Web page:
COLLEGE FRESHMEN know less than they
used to. This is not because the basics are being slighted in the early grades: there is encouraging evidence that elementary schoolchildren are doing better on standardized achievement tests. The reason is that high school students are learning less.
Most American high school students don't work very hard. Yet "grade inflation" gives them better grades than when the decline in achievement began 20 years ago. At many schools, a modestly intelligent student can get straight A's with minimal effort--and less learning.
Christopher Jencks and James Crouse, professors of sociology and education respectively, have looked at these facts and made a provocative proposal. They suggest that the emphasis placed on SAT scores (the Scholastic Aptitude Test is taken by nearly everyone who wishes to go to college) contributes to a lackadaisical attitude by reinforcing the idea that academic success depends on inherent ability rather than on sustained hard work.
Educators know that despite its name, the SAT does not measure an inherent, unchangeable potential. It is in fact an achievement test that measures what has been learned of some central academic skills, rather than of the content of particular subjects. But many students, parents and teachers believe that the SAT is a true aptitude test. Those in the testing business believe that since the SAT was designed to measure future capacity to learn rather than what has already been learned, the test is properly named.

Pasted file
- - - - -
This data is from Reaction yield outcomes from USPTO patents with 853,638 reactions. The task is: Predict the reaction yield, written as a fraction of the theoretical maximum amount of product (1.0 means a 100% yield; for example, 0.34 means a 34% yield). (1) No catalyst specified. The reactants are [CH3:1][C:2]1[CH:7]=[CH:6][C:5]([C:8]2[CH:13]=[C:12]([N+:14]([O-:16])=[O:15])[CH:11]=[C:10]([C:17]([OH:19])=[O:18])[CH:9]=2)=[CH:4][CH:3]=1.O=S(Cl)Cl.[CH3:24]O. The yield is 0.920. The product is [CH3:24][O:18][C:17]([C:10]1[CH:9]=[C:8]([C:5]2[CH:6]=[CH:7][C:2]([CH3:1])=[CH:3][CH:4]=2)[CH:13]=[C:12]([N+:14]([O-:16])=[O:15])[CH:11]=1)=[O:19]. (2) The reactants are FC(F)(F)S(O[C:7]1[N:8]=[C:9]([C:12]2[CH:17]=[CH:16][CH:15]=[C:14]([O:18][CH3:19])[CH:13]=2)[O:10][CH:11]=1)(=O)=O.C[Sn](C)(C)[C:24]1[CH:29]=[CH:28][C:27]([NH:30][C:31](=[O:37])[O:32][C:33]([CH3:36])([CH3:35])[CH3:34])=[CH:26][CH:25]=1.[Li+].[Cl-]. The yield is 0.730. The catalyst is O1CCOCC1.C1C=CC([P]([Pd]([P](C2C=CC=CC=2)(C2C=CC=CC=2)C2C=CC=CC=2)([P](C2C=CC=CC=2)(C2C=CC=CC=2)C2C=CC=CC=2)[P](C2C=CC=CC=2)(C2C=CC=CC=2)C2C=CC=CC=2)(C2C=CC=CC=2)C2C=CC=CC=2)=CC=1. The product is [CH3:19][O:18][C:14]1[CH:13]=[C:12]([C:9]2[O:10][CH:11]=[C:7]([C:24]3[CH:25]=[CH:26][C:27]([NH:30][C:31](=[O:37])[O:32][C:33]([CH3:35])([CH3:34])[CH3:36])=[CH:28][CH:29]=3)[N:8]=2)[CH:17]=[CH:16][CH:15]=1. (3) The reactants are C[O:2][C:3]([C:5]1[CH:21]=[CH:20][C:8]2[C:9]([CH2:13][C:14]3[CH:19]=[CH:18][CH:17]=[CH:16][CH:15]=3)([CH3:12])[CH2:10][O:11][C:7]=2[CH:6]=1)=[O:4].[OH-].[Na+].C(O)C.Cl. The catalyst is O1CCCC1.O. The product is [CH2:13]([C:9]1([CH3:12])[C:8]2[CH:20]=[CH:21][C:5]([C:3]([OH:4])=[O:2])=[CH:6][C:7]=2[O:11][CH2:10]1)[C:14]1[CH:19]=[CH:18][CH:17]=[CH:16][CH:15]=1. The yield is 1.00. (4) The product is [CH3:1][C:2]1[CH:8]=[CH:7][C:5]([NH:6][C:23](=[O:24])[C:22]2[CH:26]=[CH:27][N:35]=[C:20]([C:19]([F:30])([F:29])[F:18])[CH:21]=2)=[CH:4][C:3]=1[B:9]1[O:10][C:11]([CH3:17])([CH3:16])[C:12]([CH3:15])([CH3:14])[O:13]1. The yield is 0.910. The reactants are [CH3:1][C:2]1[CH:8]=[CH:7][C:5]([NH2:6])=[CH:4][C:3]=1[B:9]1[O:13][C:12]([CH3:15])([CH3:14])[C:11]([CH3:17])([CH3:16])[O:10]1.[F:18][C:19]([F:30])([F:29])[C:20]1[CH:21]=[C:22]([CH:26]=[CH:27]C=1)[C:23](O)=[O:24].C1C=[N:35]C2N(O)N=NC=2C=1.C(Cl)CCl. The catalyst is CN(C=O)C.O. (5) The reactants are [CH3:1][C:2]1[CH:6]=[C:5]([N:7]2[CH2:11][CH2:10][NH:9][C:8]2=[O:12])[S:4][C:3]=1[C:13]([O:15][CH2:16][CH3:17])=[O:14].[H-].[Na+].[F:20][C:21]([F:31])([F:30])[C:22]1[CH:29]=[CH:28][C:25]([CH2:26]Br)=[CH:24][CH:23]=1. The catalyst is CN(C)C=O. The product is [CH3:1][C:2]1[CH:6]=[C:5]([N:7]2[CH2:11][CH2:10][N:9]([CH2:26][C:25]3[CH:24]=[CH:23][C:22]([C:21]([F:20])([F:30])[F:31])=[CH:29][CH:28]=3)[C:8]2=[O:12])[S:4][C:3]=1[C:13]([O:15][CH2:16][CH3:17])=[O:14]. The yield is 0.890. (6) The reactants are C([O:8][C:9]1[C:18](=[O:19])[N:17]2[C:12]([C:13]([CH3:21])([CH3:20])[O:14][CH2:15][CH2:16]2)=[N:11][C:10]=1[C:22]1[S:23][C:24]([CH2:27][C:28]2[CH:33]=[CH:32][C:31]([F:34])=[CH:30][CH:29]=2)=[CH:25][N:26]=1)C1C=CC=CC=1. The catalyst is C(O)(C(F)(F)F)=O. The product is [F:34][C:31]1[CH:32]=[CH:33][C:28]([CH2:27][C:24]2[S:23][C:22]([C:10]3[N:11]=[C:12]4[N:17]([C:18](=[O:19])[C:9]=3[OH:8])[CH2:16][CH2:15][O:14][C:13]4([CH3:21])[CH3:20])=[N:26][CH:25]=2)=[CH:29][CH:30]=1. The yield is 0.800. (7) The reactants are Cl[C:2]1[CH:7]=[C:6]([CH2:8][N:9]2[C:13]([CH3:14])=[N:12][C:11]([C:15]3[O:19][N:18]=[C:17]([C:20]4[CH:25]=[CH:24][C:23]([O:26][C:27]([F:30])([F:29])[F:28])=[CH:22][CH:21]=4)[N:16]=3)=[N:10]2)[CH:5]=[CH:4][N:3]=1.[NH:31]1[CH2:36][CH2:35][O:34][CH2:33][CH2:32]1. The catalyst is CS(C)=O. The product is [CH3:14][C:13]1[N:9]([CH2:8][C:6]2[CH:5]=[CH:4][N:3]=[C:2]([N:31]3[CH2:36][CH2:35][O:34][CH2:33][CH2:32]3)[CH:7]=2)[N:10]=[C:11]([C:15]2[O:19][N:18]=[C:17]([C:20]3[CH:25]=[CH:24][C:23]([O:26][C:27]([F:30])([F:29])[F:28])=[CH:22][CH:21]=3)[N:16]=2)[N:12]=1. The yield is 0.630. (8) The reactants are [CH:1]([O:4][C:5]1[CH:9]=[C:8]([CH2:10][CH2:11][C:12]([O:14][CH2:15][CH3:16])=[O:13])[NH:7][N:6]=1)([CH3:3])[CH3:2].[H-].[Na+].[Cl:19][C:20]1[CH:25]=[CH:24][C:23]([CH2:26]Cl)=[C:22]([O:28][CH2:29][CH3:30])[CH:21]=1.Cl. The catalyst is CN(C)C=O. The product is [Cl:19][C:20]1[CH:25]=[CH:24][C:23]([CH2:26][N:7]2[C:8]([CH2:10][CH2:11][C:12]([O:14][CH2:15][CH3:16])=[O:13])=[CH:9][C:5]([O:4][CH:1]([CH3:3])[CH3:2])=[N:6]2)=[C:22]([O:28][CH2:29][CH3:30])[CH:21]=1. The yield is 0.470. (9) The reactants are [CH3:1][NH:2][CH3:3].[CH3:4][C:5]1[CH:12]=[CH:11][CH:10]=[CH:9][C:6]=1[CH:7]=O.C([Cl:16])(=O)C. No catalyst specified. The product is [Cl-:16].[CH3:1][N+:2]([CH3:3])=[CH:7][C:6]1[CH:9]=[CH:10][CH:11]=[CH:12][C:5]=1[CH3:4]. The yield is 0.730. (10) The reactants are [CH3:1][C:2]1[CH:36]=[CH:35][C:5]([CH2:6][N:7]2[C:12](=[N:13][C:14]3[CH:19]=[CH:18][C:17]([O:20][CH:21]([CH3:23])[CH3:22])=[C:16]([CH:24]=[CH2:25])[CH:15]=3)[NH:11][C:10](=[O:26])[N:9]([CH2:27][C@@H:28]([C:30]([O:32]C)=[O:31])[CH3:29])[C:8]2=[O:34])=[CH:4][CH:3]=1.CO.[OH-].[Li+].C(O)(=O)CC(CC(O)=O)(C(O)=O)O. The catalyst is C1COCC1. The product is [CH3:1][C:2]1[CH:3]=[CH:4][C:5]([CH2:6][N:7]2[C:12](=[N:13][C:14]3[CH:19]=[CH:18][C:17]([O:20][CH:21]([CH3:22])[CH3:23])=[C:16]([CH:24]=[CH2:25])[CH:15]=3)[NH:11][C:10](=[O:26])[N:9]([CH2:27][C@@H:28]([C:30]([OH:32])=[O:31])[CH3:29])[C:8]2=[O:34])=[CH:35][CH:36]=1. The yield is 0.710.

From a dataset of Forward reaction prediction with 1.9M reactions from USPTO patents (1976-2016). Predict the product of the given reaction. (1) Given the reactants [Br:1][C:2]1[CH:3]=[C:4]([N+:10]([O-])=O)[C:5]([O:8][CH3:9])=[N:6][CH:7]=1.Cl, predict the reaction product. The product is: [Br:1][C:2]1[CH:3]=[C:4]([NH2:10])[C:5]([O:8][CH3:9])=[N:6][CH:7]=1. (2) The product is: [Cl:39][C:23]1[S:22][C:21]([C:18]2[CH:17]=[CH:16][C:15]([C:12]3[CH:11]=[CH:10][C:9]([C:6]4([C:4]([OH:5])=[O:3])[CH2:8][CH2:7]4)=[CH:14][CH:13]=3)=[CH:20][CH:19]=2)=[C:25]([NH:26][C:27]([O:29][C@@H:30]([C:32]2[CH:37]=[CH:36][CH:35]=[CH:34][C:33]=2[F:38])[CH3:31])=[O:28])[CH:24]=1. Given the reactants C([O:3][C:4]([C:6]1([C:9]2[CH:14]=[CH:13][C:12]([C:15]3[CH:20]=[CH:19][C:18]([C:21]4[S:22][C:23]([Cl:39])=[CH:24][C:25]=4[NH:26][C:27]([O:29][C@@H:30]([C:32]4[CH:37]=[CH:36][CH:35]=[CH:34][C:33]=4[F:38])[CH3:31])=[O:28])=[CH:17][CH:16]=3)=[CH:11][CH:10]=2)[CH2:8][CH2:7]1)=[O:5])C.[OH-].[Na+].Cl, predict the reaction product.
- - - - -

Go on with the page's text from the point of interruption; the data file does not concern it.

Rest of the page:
Profs. Jencks and Crouse challenge that belief. They cite admittedly incomplete evidence that achievement tests predict future academic success about as well as the SAT. Nor, they say, does the little existing evidence support the assumption that the SAT is better at identifying good students, including minority students, who have had to attend bad schools. So they suggest that the SAT's name be changed so as to help drive home the view that work --not God-given potential or socioeconomic status-- makes the difference for most people.
They go further by suggesting that selective colleges base admission on achievement tests rather than on the renamed SAT. This, they believe, would force those who want to go to a good college to work harder in high school. Though the change would directly affect only a fraction of students, it would have a ripple effect on others and on the goals of secondary school teachers and principals.
It is an interesting idea with a ring of good sense to it. It has already provoked a useful debate among educators, and it deserves wider discussion.